Writing
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Writing Contests – Do They Make Economical Sense?

Do you enjoy reading short stories and poems?  Have you tried writing them?  Have you ever entered them into a contest?  Keep reading and commiserate with me on my experiences.

I’ve begun researching contests (locally and nationally) for potential 2012 entries.  Thus far, some of the better ones include a subscription to the magazine (or chapbook) that will be published and usually offer a 1st place prize in the low-four-figures. 

One thing I’ve noticed  about these contests is that even with the more recognizable ones (ex. Writer’s Digest), there are entry fees of $20.00 per manuscript/poem.  Sometimes these get pro-rated if you include multiple entries in the same submission, but not always.

What’s a reasonable fee for a writing contest submission? Twenty bucks is a late-night pizza and drinks.

Is $20.00 a reasonable sum to pay for a *chance* at winning a contest?  What’s your opinion? What are the odds of winning?  I’ve yet to see any numbers of the odds openly advertised.  If you find to the contrary, let me know.

Twenty bucks is a late-night pizza and drinks; a movie for you and your significant other (no popcorn, no drinks); or that latest how-to book you’ve been eyeing at B&N.  I don’t personally have that kind of money to be throwing down on multiple entries and multiple contests a year.  Is my entry or reader’s fee able to be claimed on my taxes as a business-related expense?  (Probably not I’m guessing!)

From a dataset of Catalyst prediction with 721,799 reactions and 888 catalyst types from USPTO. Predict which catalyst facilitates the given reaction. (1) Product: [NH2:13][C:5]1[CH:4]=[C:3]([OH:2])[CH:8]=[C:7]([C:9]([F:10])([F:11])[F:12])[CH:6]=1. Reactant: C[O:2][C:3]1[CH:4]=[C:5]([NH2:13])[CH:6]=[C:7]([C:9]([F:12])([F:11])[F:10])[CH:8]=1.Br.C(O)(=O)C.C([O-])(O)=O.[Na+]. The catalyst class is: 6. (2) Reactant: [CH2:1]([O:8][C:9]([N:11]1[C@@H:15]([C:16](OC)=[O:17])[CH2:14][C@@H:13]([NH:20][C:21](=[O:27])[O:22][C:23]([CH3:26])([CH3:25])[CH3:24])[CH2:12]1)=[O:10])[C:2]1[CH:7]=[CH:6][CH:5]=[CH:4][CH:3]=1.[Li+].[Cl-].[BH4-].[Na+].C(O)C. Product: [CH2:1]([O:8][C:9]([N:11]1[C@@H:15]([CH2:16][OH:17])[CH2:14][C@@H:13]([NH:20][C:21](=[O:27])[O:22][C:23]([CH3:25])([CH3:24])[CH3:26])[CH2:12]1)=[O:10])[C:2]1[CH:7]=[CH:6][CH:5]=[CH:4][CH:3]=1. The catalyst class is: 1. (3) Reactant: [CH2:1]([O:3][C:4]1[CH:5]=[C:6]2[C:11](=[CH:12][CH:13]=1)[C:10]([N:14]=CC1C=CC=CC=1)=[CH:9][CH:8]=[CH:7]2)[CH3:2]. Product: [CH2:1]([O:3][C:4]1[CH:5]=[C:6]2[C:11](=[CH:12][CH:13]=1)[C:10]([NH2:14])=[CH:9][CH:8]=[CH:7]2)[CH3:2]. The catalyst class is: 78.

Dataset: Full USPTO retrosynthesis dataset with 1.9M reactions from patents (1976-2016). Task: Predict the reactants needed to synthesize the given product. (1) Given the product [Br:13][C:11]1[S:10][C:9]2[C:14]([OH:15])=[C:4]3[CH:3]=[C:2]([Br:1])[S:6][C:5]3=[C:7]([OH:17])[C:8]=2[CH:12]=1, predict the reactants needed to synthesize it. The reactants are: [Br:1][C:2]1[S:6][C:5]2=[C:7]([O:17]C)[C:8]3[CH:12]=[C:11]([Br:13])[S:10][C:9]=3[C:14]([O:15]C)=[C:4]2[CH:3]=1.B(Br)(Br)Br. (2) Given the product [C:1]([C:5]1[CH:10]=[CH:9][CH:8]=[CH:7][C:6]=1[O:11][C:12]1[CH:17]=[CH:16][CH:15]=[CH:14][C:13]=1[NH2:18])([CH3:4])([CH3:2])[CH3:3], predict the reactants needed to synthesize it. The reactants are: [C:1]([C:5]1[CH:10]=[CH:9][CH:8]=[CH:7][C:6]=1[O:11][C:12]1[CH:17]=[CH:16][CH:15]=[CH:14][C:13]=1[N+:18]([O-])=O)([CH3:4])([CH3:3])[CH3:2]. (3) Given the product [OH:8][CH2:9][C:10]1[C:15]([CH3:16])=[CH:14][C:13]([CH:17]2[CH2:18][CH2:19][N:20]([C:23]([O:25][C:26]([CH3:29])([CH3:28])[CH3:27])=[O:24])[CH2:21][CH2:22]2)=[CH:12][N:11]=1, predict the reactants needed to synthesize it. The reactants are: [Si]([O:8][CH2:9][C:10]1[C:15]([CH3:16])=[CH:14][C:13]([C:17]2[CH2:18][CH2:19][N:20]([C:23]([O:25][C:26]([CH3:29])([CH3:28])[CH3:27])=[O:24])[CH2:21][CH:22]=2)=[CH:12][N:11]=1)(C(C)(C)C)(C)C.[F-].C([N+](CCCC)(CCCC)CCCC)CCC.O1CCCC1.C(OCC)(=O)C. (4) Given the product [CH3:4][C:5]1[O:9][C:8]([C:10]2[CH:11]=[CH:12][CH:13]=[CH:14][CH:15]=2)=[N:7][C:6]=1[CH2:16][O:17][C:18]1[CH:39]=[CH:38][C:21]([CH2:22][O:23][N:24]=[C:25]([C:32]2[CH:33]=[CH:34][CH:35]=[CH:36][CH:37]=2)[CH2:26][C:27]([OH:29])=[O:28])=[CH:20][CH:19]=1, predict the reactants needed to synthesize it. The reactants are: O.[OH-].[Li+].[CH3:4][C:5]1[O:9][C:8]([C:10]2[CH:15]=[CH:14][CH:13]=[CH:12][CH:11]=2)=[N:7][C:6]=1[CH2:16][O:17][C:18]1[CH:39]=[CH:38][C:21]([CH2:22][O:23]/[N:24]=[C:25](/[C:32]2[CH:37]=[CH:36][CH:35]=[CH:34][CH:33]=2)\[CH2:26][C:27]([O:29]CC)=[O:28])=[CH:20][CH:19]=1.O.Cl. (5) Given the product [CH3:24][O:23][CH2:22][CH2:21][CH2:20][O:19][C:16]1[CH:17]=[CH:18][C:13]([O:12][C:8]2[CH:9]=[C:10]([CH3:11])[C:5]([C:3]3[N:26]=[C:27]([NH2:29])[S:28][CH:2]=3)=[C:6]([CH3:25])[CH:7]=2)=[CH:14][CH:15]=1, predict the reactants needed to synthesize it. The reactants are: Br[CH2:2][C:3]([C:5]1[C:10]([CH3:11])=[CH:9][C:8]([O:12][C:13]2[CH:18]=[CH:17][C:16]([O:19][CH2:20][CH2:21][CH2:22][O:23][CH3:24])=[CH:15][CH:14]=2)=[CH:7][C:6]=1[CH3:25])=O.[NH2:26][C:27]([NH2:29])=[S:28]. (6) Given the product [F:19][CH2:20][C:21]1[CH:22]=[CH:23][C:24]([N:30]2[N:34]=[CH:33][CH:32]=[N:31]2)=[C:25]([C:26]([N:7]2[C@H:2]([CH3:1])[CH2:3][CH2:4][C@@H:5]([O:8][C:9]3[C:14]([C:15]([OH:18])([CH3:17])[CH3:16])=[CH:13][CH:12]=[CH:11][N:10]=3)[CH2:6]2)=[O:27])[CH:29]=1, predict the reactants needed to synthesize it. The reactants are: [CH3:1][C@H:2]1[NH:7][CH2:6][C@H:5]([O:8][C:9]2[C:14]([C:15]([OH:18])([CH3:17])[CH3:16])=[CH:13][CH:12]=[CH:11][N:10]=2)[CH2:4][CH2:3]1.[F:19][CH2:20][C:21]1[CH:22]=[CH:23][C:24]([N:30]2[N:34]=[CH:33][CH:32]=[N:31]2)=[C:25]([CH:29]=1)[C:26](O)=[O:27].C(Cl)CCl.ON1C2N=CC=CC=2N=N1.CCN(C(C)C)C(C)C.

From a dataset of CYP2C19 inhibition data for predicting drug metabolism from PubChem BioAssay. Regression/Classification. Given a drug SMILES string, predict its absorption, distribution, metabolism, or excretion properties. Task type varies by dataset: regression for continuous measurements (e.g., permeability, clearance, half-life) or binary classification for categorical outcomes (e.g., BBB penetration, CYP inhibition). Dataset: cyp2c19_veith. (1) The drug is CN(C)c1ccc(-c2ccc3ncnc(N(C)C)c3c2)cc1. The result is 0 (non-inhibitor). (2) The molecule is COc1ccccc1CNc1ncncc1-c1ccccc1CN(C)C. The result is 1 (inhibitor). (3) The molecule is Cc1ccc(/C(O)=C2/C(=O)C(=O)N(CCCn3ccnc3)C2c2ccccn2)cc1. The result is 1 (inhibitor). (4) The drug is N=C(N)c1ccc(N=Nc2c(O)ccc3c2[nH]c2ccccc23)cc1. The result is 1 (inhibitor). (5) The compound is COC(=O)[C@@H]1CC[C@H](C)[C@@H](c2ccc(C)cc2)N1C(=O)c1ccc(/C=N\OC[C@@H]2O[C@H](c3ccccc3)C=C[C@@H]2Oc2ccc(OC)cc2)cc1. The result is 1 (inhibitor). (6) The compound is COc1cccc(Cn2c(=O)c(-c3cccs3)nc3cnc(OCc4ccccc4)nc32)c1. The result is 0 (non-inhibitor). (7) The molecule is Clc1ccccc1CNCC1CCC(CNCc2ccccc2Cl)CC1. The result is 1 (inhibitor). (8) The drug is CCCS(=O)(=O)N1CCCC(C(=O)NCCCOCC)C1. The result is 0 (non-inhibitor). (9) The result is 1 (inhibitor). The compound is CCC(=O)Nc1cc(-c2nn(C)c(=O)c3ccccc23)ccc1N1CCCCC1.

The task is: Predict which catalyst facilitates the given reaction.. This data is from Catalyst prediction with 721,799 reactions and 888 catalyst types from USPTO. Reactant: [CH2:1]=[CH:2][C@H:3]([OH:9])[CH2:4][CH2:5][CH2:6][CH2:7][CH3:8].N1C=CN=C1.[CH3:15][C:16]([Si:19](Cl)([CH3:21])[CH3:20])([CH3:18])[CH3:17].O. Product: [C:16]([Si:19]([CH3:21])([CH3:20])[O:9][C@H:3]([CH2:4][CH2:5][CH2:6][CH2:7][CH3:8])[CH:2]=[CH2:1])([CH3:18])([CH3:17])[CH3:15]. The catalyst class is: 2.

Maybe if I have a problem spending that kind of money then that means I’m not the kind of person who should be applying to the contest.  I don’t know.  Finding a good contest also doesn’t take into account all of the scam contests out there that wheedle money out of you in other ways.

You know what I mean.  The letter goes something like:

“Congratulations, your poem has been accepted for publication in our upcoming anthology, [insert new-age-y nature title here].  While purchase is not necessary for publication, you may be interested in buying a copy of your own for $40.00.  For an additional $10.00 we’ll include your name, photo and byline.”*

Or, how about:

“Is your poem published?  See your poem on a t-shirt, mouse pad, or coffee mug”.

How do you find the genuine writing contests?  Is there a clear-cut way of telling what the odds of winning are?  Talent has something to play here, sure, it’s not all just numbers.

It helps to read the magazine/chapbook that your entry may find itself published in.  From just looking at a few entries alone, each magazine will have its own preferences for content, style and mood.  You wouldn’t want to submit a short story on parenting to a goth magazine (well, unless you had a really cool angle…).

I guess the point is there’s a lot to this submitting to contests business that I’ve never explored and now I’m stepping into the ring.  Advice please?  What’s your opinion?  Tell me about it.

* These aren’t actual quotes but variations of my memories of past letters received, either from email or through snail mail.


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This entry was posted in: Writing

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Lauren Miller is a Midwestern born writer with a passion for Jesus, the written word, and dogs. She has seventeen years of experience in the library field and reviews books for the Historical Novels Review (UK). Lauren is the Managing Web Editor and writer for The Scribe, a web publication of the St. Louis Writers Guild, where she also serves as their Director of Communications. She likes to spend her free time enjoying period films, discovering new reads, and being surrounded by other people’s pets. Lauren, her husband, and their wily Maine Coon (who isn’t quite a dog) live in Missouri. You can learn more about Lauren’s writing at LaurenJoanMiller.com.

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